Our last stop of the day was the must-see sight in Kyoto, one who's photograph rotates on my MacBook as a stock background photo: Kinkaku-ji, better know as the Golden Pavilion. (Photo by Matt)

We actually struggled to photograph this building properly, probably because we've seen so many photos that look exactly like the one on the Wikipedia page. Also, our inspiration level fell when we read in our guidebook that the original building burned down in the 50s. Boo. (See the original building here - isn't it beautiful? And perhaps not as gaudy?)

But we still photographed it from an many angles as we could. (The first photo is Matt's creation.)

And lastly, I have to throw in this guy. He sat atop another building on the complex.

And thus ends our fourth day in Kyoto. One more day to go!

Tuesday, June 21, 2011

Fifteen: Big Range Dance Festival 2011

After shooting Rosie Trump a few weeks ago, she contacted me to come and photograph her and other choreographers for the Big Range Dance Festival here in Houston. It was an exciting night! And I absolutely loved the experience of photographing the art of dance. All the dancers were beautiful, and it was a privilege to capture their movements.

I took a whole lot of photos obviously, so here's a small selection of my favorites.

Thanks again, Rosie!

Sunday, June 19, 2011

Fourteen: More Kyoto

The doors of the entrance to Higashi Hongan-ji temple, captured by Matt.

A street in Downtown Kyoto, also taken by Matt.

More from the streets of Downtown.

As I said in my last post, after we found Nanzen-ji Temple on our first day in Kyoto, we knew we had to return once more, and so Thursday morning, we did.

These are photos of the gate at the entrance to the temple grounds. The deep wood of both the gate and the temple were beautiful. And these columns were massive.

Matt took both of these photos of the Nanzen-ji gate, and I think they're fantastic.

As we walked through the gate up to the temple, I noticed workers on the grounds meticulously grooming the gardens with tiny scissors and a lot of patience.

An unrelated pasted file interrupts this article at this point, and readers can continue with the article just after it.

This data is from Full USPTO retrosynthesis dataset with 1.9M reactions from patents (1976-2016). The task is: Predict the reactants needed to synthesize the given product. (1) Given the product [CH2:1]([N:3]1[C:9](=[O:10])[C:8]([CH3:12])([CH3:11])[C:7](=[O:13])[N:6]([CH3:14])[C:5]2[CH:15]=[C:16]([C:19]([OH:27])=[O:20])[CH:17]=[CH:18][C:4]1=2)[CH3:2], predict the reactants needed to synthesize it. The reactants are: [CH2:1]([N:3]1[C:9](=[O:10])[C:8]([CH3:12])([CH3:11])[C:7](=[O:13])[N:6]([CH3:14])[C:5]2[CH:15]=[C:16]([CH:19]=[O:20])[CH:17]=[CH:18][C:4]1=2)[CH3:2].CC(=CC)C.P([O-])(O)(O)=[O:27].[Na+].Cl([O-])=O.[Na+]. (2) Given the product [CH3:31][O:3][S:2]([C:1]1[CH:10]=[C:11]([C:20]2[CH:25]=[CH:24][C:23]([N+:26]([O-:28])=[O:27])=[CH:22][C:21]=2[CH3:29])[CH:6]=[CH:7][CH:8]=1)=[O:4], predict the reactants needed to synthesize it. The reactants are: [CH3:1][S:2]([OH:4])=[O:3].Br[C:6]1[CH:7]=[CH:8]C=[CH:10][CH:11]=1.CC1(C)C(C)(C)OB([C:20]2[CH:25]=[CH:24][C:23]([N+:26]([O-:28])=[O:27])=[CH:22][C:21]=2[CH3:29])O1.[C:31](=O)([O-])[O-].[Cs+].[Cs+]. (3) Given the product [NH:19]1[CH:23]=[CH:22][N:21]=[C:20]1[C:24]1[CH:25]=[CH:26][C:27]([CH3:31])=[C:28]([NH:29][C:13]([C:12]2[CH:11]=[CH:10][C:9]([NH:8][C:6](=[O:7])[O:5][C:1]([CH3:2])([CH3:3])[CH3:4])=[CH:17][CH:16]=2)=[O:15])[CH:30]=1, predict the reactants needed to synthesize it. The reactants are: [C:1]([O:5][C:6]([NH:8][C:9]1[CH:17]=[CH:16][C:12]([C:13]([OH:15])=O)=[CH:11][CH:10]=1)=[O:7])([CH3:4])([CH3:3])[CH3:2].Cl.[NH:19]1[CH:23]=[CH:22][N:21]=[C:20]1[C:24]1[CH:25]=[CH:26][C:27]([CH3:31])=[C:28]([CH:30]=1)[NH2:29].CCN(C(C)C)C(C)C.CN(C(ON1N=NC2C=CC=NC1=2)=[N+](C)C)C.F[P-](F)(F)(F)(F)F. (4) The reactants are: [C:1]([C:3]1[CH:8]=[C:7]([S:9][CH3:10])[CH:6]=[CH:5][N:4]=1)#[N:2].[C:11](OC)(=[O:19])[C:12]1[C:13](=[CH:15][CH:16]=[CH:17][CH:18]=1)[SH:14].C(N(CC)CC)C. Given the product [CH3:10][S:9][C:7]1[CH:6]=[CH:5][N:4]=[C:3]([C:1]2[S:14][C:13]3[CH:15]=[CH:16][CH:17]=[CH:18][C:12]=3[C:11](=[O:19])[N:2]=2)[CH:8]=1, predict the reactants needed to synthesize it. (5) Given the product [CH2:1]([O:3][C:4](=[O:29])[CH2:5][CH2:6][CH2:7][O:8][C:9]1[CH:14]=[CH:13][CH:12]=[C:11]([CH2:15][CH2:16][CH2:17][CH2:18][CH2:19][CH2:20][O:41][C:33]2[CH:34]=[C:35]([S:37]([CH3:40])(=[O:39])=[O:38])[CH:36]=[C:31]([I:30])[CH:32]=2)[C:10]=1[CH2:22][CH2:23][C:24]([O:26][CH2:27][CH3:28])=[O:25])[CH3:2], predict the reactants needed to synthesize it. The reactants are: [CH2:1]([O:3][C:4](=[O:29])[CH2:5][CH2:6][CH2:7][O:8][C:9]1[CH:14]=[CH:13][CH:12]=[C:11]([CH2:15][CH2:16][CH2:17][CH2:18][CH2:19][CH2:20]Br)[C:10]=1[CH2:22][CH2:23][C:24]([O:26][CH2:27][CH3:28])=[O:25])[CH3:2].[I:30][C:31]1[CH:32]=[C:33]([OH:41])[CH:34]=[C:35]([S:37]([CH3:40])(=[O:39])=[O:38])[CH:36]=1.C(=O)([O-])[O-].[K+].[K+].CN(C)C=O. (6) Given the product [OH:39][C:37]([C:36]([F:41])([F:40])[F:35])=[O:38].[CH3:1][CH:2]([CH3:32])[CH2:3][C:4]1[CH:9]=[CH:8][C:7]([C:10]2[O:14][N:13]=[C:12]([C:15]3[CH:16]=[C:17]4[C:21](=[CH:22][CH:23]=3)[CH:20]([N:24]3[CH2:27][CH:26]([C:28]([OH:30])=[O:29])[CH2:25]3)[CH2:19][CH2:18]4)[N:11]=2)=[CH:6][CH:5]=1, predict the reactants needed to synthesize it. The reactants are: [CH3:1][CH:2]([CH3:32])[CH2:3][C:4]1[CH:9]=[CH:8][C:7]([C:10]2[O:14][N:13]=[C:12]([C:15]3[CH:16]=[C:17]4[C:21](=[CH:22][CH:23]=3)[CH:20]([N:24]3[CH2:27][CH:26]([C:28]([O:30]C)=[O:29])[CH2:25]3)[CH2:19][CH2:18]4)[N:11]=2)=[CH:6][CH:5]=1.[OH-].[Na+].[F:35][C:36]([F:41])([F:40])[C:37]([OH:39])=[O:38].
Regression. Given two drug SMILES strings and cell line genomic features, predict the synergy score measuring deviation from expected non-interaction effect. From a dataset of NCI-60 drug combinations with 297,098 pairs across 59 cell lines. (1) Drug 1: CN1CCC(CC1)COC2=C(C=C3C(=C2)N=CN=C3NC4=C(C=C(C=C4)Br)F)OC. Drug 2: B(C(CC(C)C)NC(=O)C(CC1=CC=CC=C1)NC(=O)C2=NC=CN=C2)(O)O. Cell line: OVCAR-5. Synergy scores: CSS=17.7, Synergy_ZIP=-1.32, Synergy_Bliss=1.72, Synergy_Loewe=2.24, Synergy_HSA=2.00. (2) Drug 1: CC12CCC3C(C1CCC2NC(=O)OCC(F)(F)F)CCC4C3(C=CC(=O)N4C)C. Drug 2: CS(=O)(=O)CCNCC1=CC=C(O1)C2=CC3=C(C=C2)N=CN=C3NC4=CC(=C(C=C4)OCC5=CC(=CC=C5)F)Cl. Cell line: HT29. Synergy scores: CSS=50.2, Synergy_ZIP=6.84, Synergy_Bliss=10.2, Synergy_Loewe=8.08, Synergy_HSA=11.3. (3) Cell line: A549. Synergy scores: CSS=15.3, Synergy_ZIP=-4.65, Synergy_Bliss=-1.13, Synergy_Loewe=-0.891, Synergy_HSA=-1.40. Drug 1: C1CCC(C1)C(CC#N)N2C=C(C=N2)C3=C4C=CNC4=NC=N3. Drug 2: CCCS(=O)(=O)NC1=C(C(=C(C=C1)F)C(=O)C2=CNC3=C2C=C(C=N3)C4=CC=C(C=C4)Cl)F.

Worshipers who were visiting the temple first made an offering (to "purchase" an incense stick), and lighted the incense before they bowed to pray near the temple entrance before approaching the temple doors.

Surprisingly (to us, at least), we were definitely in the ethnic minority while touring Kyoto's sites. Occasionally, we saw other Westerners at major tourist sites, on trains, etc., but for the most part, we saw other Japanese tourists who seemed to be visiting the temples and shrines to worship. It provided ample opportunity for us to watch these "tourists" worship at these sites and pay their respects. What a wonderful glimpse of life to catch!

Most of the temples we visited had beautifully pained fabric panels behind the altars that, unfortunately, I was unable to capture with my camera since most temples did not allow photography inside the buildings. However, one of the buildings on the Nanzen-ji temple complex had it's doors open wide as we explored the outside garden. Perfect.

Also in this garden was a little waterfall both Matt & I found quite picturesque. (First photo taken by Matt.)

We visited a small shrine on the Nanzen-ji complex grounds, which included a cool marker

and geishas!

These two geishas were part of what looked like a photo shoot at the shrine entrance. I snapped on my zoom lens and started photographing them from another entrance, hoping to get a good photograph. One of the geishas noticed me through the trees, and they both turned and gladly allowed me to snap a few straight on shots.

There were also some buddhas at the shrine worth photographing.

Having already posted way too many photos today, I'll stop here (this was just the morning of our day!) and post more in a couple of days. I think it's quite clear that Nanzen-ji was our favorite site we visited in Kyoto. This complex was incredibly beautiful, peaceful, and seemed to be a world away from the modern city it sat in.

Also, look for my "week fifteen" post tomorrow night!